In April 1942, the Indian National Congress rejected British War Cabinet’s proposal popularly known as the ‘Cripps Offer’ – named after Sir Stafford Crips, who headed the Mission that was tasked with communicating the proposal to Indian political leaders. Britain was in the thick of World War II and through the Offer, aimed to obtain the cooperation of Indians in Britain’s war effort by supporting the ‘realisation of self-government’ in India and the setting up of a constitution-making body for Indians to Draft a Constitution after the war ended.

The Working Committee of the Congress Party passed a Resolution in April 1942 rejecting the Offer. On the question on ‘self-government’/freedom, what the British promised was dominion status after the war contingent on the cooperation of Indians in the war effort. The Congress had issues with this on two counts: first, what Indians wanted was not dominion status but full independence as first expressed in the Purna Swaraj Declaration 1930. Second, the Congress wanted freedom, not after the war - but before it.

The Offer also proposed that a constitution-making body would be set up after the war. This was in a way an improvement from the previous expression of such an intention by the British (‘August Offer 1940’) which proposed that the making of the Constitution would be ‘primarily’ in Indian hands. This time around, the proposal seemed to suggest that the Constitution making body would be only in Indian hands.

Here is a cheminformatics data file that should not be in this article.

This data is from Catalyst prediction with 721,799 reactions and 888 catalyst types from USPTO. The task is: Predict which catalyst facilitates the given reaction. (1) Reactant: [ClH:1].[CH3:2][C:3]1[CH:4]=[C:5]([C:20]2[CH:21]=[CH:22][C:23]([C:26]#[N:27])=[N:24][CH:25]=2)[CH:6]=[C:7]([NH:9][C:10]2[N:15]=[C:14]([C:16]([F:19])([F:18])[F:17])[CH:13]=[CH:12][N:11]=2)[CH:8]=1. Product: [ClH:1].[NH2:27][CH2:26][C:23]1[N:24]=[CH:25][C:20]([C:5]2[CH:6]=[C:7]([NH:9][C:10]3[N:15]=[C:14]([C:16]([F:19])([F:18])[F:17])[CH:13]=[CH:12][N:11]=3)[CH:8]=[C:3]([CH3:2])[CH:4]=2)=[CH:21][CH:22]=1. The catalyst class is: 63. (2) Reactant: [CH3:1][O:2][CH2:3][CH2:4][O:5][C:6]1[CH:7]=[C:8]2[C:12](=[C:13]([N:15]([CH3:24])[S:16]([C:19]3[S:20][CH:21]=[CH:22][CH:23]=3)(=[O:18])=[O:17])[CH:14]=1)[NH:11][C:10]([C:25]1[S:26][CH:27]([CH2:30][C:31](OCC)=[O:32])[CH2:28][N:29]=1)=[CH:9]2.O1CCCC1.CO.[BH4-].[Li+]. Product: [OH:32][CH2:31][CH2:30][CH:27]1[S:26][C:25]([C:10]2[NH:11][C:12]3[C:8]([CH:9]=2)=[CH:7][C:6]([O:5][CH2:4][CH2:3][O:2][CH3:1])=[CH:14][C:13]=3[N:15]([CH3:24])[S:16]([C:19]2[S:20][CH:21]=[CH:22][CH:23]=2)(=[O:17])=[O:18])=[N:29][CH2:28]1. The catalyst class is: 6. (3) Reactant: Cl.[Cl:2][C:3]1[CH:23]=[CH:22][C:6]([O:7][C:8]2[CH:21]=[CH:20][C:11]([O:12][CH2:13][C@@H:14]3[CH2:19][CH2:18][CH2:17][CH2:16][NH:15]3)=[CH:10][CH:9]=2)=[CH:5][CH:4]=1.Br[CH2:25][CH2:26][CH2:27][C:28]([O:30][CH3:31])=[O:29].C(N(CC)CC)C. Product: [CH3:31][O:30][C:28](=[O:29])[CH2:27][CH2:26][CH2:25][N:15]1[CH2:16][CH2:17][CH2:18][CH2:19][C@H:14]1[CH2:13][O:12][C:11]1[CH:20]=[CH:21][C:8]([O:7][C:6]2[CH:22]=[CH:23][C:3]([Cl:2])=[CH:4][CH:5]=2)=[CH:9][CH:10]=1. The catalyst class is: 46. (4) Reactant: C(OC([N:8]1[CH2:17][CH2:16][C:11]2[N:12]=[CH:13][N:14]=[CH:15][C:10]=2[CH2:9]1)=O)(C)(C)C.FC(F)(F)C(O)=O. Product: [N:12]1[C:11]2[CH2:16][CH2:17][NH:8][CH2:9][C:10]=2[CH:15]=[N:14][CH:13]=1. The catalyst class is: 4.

The Congress, however, was not impressed: there were provisions in the Offer that allowed the Princely States and even British provinces to opt out of the constitution-making body and the Indian Union. This was unacceptable to the Congress who viewed this as a ‘blow to the conception of Indian unity’. Further, on the Princely States question, the Resolution accused the British of ‘ignoring..ninety million people in the Indian States and their treatment as commodities at the disposal of the rulers’ which the Congress felt was ‘a negation of both democracy and self-determination’.

Also, Congress felt that the British reluctance to devolve responsibility to Indians for the defence of India was a signal that any self-government proposals form the British were just a farce. The Resolutions stated that if defence powers were given to Indians, only then would Indians actually ‘galvanize’ to participate in the war effort.

And so, the Resolution unequivocally rejected the Cripps Proposal. Four months later, with the deadlock still in place, the leaders of the independence, particularly Gandhi, launched the ‘Quit India Movement'.